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About atcDave

I'm 53 years old and live in Ypsilanti, Michigan. I'm happily married to Jodie. I've been an air traffic controller for 30 years; grew up in the Chicago area, and am still a fanatic for pizza and the Chicago Bears. My main interest is military history, and my related hobbies include scale model building and strategy games.
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15 Responses to Marder III Tank Destroyer

  1. jfwknifton says:

    Some beautifully made kits! We have a programme over here with a dealer who buys and sells German armour of this type. Amazingly, the prices start around $400,000 for a working example!

  2. Great models you have and an interesting background to each. Enjoyed it.

  3. So I must ask the question that I get the most often….how do you display all your builds?

    • atcDave says:

      Well you know, that’s a sticky situation where my wife is concerned…

      Seriously I have most of the basement set up as my man cave and I have shelves everywhere full of models and books. It is pretty excessive. I am wrestling with the idea of “thinning the herd”. This website is liberating in some ways; some of my models I feel are disposable once they’ve been documented. Of course I also enjoy a lot of the compare/contrast pictures where I put different models side by side and then write about why. Makes me think I must save everything forever!

      Do you have any other thoughts on this?

      • It’s as if I wrote the reply myself. My wife is actually pretty understanding so far. I’ve been thinking lately what I’m going to do when all my room is used up. It’s a scary dilemma.

      • atcDave says:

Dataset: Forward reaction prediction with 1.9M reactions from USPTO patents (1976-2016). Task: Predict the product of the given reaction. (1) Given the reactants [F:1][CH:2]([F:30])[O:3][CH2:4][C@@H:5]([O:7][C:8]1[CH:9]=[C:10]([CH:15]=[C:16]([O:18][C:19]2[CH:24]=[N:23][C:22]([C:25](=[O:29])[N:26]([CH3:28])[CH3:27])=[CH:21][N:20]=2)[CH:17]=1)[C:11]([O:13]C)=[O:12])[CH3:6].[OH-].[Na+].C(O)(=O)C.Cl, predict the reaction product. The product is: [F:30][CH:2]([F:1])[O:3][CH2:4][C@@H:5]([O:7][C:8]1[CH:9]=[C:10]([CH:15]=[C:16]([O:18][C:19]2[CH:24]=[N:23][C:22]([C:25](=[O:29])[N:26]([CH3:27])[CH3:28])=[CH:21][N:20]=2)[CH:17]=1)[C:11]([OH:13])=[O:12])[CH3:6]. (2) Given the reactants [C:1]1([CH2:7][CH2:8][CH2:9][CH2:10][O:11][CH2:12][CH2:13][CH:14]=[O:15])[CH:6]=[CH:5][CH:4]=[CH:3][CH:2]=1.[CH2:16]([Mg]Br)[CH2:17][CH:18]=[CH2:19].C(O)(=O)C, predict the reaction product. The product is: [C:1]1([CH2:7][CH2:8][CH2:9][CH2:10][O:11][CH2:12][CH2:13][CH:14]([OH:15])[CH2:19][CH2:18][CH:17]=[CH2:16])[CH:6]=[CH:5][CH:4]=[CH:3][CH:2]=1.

Time for a bigger house!

        I bet that would be unique for the realtor; “my model collection has outgrown the house…”

        I have a feeling many modelers homes are like this. I’ve even considered more permanent display cases, but I don’t really have the drive to follow through on that. At one point I dreamed of getting them on display at a local museum (“Yankee Air Museum”) but I know enough about the organization and facilities to know there’s no room for such a thing. They have “model donations” tucked in every spare corner as it is. I like them too much to do that to them…

        My wife is also pretty supportive. And she paints. We have hobbies coming out our eyeballs!

  4. Some of the German armoured improvised innovations looked terrific, the Marder is no exception. Great job Dave.

    • atcDave says:

      Thanks Rich! It does look pretty fearsome, especially how oversized that main gun looks. The German ability to cobble things together was pretty amazing. Not that the British would ever do anything like that!

      • Haha! No, we weren’t known for innovative tank design in WWII, perhaps the Comet showed the most promise. We would have to wait until the Centurion arrived after the war before we got a decent tank. Great article!

      • atcDave says:

        I was actually being sort of serious; the British had a number of significant, improvised weapons. Like Sherman Flail and Bridging tanks, flame throwing tanks, a Crusader with a twin 40 anti-aircraft mount, Lee tanks modified as APCs. I’d actually say it’s a close run thing between Germans and British as to who had the more interesting hardware. Although no doubt the Germans had a huge edge on size and toughness of many of those weapons.

        But I really wish we’d see more British tanks in 1/48. Actually, I wish we’d see more of everything except German…

  5. Pierre Lagacé says:

    Great comments! My wife is also understanding.

  6. Pingback: Panzer 38(t) | Plane Dave